The Park Geun-hye government is embarking on an national agenda to not only integrate Korea’s economy more deeply in the global innovation ecosystem, but to be one of its leaders too—to increase the prosperity and well-being of not only Korean citizens, but residents of the world.  Park challenged global leaders to use creativity, technology and innovation as the growth engines for the creation of new and unheard industries for the 21st century.  This is a theme espoused by Peter Diamandis and Ray Kurzweil, the visionaries behind Singularity University—which inspires and trains global leaders to leverage exponential technologies to impact a billion people—& solve global challenges.

To accomplish these objectives, the Park Administration must not only work to increase the quality and quantity of entrepreneurs and entrepreneurial thinking in the country, it must help unlock large amounts of domestic wealth to finance an increase in entrepreneurial activity.  Scaling up investment is an issue not only for Korean entrepreneurs but innovators around the world. It is the (unspoken) grand challenge which I lectured and mentored entrepreneurs to overcome at Singularity University’s summer program in 2012 and 2103.

While the Korean venture capital ecosystem is not governed by the cultures of risk to the extent as it dominates the behavior of investors in the emerging markets, there are two similarities which Korea shares with counterparties in emerging markets;  investor (cultural) attitudes to entrepreneurial failure and the unwillingness of investors to finance the trial & error experiments of entrepreneurs in their attempts to find markets and solutions for financial success.

Last week the Korea Herald’s expert journalist Mr. Park Hyong-ki interviewed me on actions to overcome these cultural barriers thereby ‘sparking’ the Korean venture capital ecosystem to new heights.  While the willingness of American venture investors to finance failure is one of the key attributes of the US economy’s entrepreneurial and venture capital culture, domestic money in markets like Korea reject such behavior.  Certainly the creation of a venture capital ecosystem requires investors to finance failure and give fallen entrepreneurs a 2nd and 3rd chance at raising money and wealth creation.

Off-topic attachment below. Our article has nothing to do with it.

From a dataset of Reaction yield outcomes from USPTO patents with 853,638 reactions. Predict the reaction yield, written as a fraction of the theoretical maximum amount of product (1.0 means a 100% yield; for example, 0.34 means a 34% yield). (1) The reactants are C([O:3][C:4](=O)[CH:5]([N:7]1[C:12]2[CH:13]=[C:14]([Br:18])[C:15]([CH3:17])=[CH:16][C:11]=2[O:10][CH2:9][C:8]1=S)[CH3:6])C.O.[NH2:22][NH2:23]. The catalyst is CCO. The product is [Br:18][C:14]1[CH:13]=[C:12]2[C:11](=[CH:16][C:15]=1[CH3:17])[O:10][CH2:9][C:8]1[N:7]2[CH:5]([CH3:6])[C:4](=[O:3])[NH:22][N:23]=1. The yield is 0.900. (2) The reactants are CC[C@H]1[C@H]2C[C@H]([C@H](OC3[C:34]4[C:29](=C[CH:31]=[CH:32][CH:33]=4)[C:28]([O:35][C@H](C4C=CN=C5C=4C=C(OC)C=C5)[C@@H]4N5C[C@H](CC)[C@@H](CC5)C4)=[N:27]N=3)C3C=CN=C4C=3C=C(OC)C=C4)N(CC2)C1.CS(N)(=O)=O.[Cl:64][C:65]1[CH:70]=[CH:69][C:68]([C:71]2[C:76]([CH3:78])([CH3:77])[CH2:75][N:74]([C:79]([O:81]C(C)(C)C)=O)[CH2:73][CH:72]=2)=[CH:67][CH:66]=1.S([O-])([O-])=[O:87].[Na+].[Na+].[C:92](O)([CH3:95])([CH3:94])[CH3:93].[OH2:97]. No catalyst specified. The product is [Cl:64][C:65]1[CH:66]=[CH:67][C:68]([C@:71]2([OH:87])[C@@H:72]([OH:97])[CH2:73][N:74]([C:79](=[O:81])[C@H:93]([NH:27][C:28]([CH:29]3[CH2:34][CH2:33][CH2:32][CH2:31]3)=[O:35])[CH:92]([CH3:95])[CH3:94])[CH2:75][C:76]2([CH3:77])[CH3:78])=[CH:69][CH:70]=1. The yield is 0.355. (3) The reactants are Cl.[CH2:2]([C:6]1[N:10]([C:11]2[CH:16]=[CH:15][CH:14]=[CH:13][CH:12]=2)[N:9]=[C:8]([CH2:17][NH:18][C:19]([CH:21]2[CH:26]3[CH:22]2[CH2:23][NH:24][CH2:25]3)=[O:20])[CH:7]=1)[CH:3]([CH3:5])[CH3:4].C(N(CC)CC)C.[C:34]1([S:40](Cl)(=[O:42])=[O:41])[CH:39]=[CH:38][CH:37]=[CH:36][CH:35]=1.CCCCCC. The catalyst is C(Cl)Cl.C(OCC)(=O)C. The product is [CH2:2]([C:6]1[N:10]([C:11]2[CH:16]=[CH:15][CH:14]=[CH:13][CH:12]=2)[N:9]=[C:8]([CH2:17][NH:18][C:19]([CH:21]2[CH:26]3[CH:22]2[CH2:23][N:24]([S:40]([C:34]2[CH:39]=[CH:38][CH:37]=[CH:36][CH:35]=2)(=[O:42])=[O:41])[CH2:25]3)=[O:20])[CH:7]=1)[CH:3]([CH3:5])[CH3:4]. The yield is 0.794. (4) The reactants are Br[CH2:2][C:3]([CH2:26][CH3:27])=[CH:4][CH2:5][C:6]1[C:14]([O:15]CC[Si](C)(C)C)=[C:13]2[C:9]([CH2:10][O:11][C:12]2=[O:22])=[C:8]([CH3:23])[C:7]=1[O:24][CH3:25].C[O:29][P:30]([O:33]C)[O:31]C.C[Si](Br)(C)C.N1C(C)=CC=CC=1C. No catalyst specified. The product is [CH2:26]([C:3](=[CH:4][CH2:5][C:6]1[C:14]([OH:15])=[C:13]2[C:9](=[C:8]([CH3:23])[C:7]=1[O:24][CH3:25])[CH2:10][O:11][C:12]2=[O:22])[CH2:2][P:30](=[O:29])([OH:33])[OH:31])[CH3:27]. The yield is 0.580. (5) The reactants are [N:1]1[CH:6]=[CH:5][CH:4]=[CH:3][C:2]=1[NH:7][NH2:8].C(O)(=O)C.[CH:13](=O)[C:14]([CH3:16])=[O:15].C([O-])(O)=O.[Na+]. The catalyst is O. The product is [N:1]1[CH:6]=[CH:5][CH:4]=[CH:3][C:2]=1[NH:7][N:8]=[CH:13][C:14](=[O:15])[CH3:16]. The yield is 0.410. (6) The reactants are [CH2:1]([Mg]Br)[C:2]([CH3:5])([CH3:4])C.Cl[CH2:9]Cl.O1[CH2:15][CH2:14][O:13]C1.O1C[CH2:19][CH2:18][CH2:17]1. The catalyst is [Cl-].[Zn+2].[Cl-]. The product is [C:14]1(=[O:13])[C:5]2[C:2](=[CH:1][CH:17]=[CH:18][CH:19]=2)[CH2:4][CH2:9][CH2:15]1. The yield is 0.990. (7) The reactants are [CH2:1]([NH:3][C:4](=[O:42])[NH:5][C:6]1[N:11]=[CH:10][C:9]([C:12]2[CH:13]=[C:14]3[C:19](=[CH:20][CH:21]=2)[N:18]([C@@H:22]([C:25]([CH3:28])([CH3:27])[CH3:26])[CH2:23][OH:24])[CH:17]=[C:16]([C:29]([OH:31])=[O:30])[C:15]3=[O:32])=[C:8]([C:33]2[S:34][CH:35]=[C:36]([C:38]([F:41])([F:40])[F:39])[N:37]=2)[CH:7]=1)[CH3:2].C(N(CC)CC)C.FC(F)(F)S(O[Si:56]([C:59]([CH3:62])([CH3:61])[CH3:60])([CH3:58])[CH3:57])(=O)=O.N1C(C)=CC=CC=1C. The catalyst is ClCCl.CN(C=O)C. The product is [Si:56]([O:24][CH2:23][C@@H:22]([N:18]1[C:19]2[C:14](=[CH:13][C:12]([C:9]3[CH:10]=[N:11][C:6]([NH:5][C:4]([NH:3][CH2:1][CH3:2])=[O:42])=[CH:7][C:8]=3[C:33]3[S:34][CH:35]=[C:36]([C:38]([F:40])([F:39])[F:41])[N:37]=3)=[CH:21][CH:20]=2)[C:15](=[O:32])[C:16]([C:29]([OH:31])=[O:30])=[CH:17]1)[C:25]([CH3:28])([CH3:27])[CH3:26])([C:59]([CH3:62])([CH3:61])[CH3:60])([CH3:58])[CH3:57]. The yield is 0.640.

Or does it?

Is there another path to advance your country’s venture capital ecosystem which does not follow the Silicon Valley way, at least in its early and intermediate stages of ecosystem formation? If yes what are the startup business models which match investors’ behaviors to risk to access their capital, and in doing so, to incrementally change the culture to make amazing things happen for more startup communities to emerge in your country?

These topics are the subjects of Mr. Park’s interview with me.  Read the interview online or download the PDF here.

Additional references on these subjects:

The Startup of Startup Communities

Business models which open the wallets of investors

Engage Risk as Your Friend, not a Foe—to Impact Investor DNA—& Raise $ for Your Venture

The Cultures of Risk—Financing the Startup of Start-up Communities

Bridging the Valley of Death (a PPT); A Market Failure or Investors’ Rational Behavior to Risk?

The GoForward Plan to Scaling Up Innovation, Harvard Business Review, in Russian, Hungarian, Spanish & English